Featured Designer: Carolyn Barker

FK talks to Queensland based jewellery designer and maker, Carolyn Barker

Tell us about your self titled label, Carolyn Barker Jewellery?
The work you’ll see at Finders Keepers are objects from my personal practice; the pieces I make for fun. Usually reflecting my surroundings, they are personal mementos, souvenirs, curios of places and objects that captured my attention. They are moments to be shared.

I have recently had nearly 3 years off doing the things some of us have to do pre and post small child. Starting work again, my head was filled with lovely pictures from our adventures during hiatus, so it seemed a good opportunity to share some of these by turning them into little wearable objects for winter.

I do a lot of bespoke work too, which I also love. It is always fun to work with people, collaboratively sculpting their thoughts and feelings into little treasures. I love the moment when people see their finished piece for the first time. Watching their eyes as they read the meanings in the object which are only visible to them.

What is your background, and how did you get started?
I grew up in Brisbane with my four greatly creative sisters. Went to school and studied science at uni but that was all fairly uneventful. Since then I have worked on fantastic digital education projects, with a focus on Australia’s indigenous languages, in the Kimberley, Thailand, Alice Springs and Queensland, with a decent stint of great Native Title work in the middle.

And in the midst of this is my metalsmithing. About 10 years ago my partner and I lived with his sister, Sarah, for a while. Their dad, John Foley, trained as a jeweller at RMIT in the 70s and makes fabulous work. Sarah had a bench and tools, all of which were entirely foreign to me but I made great use of.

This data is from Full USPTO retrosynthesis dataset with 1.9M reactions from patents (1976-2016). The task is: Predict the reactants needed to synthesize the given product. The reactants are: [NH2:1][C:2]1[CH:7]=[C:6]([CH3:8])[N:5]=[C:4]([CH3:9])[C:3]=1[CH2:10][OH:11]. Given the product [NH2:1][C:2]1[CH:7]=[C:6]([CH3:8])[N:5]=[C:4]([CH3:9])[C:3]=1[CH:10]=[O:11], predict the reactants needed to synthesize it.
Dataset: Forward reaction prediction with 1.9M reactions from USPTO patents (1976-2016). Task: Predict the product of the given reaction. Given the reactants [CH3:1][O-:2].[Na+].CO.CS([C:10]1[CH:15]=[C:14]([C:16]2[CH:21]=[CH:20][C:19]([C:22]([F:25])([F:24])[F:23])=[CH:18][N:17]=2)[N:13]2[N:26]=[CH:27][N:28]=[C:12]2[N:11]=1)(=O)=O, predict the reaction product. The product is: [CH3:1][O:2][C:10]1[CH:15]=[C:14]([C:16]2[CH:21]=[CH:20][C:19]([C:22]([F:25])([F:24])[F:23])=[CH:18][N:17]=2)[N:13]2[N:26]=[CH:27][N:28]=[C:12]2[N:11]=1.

After a couple of years I did some classes with the incredibly generous Matt Dwyer, and under the cover of night stole away with most of John’s tools, many of which I am still learning the use of.

I have been most fortunate in that I have been supported by some amazing metalsmiths, in particular John Foley and Matt Dwyer (FIO contemporary) and more recently Rita Williams (Sunstate) and Jim Kelso.

What draws you to working with jewellery?
I love working with precious metals. I delight in their textures, flexibility and their generosity. They are one of those things that you can’t really go wrong with. If worst comes to worst you melt it down and start again. They seem hard but are readily manipulated (my family might say that is a bit like me).

Many of the works in my collections are pictures or small objects before I learn how they can be worn. I enjoy making non-wearable metal objects too, vessels, and objects that can have lives as small sculptures when they are not being worn. However, making jewellery has specific constraints that are nice to have sometimes, and designing things that are lovely to look at but also practical and wonderfully comfortable for everyday wear is always a treat.

What is your style of working and your creative process?
Quite often the production of my collections will be a personal research project. For instance many of the pieces in this winter’s work are the result of my explorations into irogane, a Japanese metal work technique with gives a palette of browns and greys.

In contrast, commission work is generally a very collaborative process. It involves getting wonderfully deep into the essence of what the owner wants to say/feel/think when they give/wear/see the finished object. The more information that a client can give you about themselves the better. I find bespoke projects the most fun when people have a special something they want incorporated in the piece – an object, feeling or story which will be apparent only to them in the finished work.

As far as possible I work with Australian and/or recycled materials: metals re-refined rather than newly mined, and Australian stone. My work includes both precious and non-precious materials such as: sterling silver, yellow, white and pink golds, shibuichi (silver and copper), shakudo (gold and copper), gems, rocks and perspex.

What do you love about being a creative in Queensland?
At the moment I live within 5 minutes walk of 3 amazing beaches. Another 5 minutes away I have access to workspace I share with great people and I swim at lunch time. What more can I say!

What aspirations do you have for your work in the future?
Oh my secret… I have had in mind for some years a small series of pots and continue to look forward to realizing an opportune time to dedicate myself to them.


Leave a comment